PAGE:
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  1. Following rapid decompression in the conduit of a volcano, magma breaks into ash- to block-sized fragments, powering explosive sub-Plinian and Plinian eruptions that may generate destructive pyroclastic falls and flows. It is thus crucial to assess how magma breaks up into fragments. This task is difficult, however, because of the subterranean nature of the entire process and because the original size of pristine fragments is modified by secondary fragmentation and expansion. New textural observations of sub-Plinian and Plinian pumice lapilli reveal that some primary products of magma fragmentation survive by sintering together within seconds of magma break-up. Their size distributionsmore »reflect the energetics of fragmentation, consistent with products of rapid decompression experiments. Pumice aggregates thus offer a unique window into the previously inaccessible primary fragmentation process and could be used to determine the potential energy of fragmentation.« less
  2. Free, publicly-accessible full text available December 1, 2022
  3. Abstract The EXO-200 experiment searched for neutrinoless double-beta decay of 136 Xe with a single-phase liquid xenon detector. It used an active mass of 110 kg of 80.6%-enriched liquid xenon in an ultra-low background time projection chamber with ionization and scintillation detection and readout. This paper describes the design and performance of the various support systems necessary for detector operation, including cryogenics, xenon handling, and controls. Novel features of the system were driven by the need to protect the thin-walled detector chamber containing the liquid xenon, to achieve high chemical purity of the Xe, and to maintain thermal uniformity acrossmore »the detector.« less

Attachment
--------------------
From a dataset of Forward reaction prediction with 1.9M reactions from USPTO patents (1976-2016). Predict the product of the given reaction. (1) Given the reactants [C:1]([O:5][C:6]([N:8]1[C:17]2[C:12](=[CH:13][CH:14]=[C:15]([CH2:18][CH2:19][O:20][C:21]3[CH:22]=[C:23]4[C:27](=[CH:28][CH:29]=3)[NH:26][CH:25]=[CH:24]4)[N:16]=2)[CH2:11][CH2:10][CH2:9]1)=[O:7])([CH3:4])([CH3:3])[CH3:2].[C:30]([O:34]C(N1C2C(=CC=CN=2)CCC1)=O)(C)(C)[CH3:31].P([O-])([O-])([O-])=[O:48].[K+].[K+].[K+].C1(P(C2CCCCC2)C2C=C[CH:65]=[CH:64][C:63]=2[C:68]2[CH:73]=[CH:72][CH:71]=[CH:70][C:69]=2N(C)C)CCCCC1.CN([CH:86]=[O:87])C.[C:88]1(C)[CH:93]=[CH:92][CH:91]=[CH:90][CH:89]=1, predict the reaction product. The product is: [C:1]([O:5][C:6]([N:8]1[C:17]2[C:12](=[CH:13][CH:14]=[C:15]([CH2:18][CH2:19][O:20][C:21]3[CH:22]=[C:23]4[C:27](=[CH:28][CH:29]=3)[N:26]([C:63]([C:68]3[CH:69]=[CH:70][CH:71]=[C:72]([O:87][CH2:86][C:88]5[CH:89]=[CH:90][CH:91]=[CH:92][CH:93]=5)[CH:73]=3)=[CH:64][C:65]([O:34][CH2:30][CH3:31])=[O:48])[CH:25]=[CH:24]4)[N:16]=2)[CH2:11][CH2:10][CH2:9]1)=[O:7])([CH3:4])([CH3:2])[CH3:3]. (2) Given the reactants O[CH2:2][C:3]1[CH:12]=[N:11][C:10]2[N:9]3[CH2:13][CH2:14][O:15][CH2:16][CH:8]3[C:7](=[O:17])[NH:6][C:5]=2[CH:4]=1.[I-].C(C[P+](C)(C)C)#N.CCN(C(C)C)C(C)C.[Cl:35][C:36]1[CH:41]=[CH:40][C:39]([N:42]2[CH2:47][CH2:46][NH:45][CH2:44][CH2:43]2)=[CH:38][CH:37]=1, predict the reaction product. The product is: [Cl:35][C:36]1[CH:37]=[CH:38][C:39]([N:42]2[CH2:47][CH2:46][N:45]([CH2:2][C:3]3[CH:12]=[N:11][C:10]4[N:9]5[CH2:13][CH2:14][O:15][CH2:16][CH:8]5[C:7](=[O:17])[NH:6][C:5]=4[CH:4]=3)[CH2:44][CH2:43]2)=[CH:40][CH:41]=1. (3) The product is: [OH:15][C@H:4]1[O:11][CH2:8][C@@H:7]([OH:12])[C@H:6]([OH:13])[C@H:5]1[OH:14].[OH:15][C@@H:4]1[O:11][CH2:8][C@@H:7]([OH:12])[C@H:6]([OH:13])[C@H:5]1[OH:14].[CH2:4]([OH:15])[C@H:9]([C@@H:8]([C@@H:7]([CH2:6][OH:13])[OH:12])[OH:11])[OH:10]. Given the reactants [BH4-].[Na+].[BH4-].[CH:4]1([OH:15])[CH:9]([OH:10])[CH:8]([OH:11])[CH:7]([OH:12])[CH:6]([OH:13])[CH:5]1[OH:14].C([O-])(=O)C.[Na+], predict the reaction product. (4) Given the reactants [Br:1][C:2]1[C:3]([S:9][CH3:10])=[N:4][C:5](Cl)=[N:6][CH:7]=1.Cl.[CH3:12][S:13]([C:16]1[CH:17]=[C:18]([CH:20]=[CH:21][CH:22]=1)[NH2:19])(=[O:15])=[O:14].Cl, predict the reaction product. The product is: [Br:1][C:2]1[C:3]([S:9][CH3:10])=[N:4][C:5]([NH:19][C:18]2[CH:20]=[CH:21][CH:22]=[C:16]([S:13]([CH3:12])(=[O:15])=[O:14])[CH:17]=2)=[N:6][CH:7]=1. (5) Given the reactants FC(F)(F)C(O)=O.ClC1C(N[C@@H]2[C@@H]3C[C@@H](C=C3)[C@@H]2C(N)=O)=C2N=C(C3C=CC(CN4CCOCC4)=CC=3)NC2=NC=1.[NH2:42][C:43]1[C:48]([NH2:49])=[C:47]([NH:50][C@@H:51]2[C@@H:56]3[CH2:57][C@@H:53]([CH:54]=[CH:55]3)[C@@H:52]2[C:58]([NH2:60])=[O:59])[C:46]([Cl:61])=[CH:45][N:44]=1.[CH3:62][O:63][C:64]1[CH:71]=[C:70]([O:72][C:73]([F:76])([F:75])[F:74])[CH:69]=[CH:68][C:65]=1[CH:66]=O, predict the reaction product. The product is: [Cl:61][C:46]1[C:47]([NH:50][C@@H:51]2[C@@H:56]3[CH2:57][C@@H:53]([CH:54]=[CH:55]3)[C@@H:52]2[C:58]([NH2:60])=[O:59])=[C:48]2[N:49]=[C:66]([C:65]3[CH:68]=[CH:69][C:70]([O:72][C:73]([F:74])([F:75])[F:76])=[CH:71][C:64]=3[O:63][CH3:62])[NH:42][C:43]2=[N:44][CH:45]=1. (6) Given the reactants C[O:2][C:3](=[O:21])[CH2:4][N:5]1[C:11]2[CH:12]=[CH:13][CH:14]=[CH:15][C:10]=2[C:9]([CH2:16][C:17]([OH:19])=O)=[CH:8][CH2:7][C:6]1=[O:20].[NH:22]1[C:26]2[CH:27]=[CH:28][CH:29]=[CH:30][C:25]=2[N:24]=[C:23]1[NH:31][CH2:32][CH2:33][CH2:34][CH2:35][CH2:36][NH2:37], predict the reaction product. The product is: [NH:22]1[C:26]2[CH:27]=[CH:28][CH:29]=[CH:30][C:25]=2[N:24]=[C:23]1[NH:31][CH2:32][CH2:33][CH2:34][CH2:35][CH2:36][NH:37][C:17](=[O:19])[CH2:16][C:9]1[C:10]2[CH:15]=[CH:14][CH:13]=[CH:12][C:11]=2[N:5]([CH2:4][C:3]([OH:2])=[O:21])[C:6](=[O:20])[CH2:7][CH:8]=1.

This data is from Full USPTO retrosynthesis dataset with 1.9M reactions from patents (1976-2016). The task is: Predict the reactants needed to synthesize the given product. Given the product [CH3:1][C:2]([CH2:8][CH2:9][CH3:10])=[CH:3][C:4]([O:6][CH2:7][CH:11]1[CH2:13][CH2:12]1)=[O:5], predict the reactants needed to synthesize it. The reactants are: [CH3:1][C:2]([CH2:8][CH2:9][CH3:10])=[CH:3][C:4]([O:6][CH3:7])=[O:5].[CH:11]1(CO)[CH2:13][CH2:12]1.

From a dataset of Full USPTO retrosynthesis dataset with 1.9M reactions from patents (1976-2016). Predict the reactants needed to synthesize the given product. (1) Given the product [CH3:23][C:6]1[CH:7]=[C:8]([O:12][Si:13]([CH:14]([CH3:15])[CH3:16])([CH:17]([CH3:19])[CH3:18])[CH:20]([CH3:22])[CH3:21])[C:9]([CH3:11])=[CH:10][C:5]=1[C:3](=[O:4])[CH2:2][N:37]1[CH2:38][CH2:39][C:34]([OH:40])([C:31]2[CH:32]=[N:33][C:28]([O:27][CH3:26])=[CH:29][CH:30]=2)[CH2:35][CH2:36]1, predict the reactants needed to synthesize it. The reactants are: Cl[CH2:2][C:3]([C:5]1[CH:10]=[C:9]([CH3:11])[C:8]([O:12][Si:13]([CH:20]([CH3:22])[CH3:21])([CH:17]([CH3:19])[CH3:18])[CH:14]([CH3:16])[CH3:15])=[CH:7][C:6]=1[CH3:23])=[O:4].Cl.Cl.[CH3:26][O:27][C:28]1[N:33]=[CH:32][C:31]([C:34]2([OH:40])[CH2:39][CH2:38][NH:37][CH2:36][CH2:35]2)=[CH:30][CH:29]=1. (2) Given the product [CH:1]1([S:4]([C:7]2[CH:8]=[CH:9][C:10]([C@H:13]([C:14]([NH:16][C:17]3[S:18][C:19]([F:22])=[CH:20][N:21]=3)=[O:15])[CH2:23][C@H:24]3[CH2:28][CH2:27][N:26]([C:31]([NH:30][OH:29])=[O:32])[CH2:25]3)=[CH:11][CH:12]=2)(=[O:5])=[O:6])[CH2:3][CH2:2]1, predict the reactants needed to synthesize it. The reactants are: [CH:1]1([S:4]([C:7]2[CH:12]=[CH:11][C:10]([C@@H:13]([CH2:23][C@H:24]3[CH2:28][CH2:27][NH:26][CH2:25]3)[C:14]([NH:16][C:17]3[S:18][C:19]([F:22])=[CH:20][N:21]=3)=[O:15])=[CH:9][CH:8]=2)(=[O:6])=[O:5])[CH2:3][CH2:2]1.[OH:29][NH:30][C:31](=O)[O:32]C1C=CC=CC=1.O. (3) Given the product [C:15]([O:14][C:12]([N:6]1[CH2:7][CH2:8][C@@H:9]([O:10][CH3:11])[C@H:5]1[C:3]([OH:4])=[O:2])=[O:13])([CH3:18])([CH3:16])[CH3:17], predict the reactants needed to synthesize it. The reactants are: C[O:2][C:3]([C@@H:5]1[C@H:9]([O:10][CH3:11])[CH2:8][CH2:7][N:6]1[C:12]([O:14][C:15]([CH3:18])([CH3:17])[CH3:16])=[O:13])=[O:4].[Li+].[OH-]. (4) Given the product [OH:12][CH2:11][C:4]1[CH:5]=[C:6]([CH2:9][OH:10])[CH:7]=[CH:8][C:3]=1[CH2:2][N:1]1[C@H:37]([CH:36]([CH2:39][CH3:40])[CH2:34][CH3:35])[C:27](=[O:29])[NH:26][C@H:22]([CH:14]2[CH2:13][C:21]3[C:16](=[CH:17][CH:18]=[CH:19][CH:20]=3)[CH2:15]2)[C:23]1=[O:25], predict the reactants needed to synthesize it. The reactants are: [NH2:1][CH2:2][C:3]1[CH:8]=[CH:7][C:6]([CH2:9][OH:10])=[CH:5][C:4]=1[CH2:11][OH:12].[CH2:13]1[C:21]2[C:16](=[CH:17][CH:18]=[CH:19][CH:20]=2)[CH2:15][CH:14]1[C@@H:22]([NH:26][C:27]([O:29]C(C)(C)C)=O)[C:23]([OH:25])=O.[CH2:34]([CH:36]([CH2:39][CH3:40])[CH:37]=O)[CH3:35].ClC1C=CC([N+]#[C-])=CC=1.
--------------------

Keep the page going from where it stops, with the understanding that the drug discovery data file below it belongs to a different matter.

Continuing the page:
Free, publicly-accessible full text available February 1, 2023
  4. In the classical Steiner tree problem, given an undirected, connected graph G=(V,E) with non-negative edge costs and a set of terminals T⊆V, the objective is to find a minimum-cost tree E′⊆E that spans the terminals. The problem is APX-hard; the best known approximation algorithm has a ratio of ρ=ln(4)+ε<1.39. In this paper, we study a natural generalization, the multi-level Steiner tree (MLST) problem: given a nested sequence of terminals Tℓ⊂⋯⊂T1⊆V, compute nested trees Eℓ⊆⋯⊆E1⊆E that span the corresponding terminal sets with minimum total cost. The MLST problem and variants thereof have been studied under various names including Multi-level Network Design,more »Quality-of-Service Multicast tree, Grade-of-Service Steiner tree, and Multi-Tier tree. Several approximation results are known. We first present two simple O(ℓ)-approximation heuristics. Based on these, we introduce a rudimentary composite algorithm that generalizes the above heuristics, and determine its approximation ratio by solving a linear program. We then present a method that guarantees the same approximation ratio using at most 2ℓ Steiner tree computations. We compare these heuristics experimentally on various instances of up to 500 vertices using three different network generation models. We also present various integer linear programming (ILP) formulations for the MLST problem, and compare their running times on these instances. To our knowledge, the composite algorithm achieves the best approximation ratio for up to ℓ=100 levels, which is sufficient for most applications such as network visualization or designing multi-level infrastructure.« less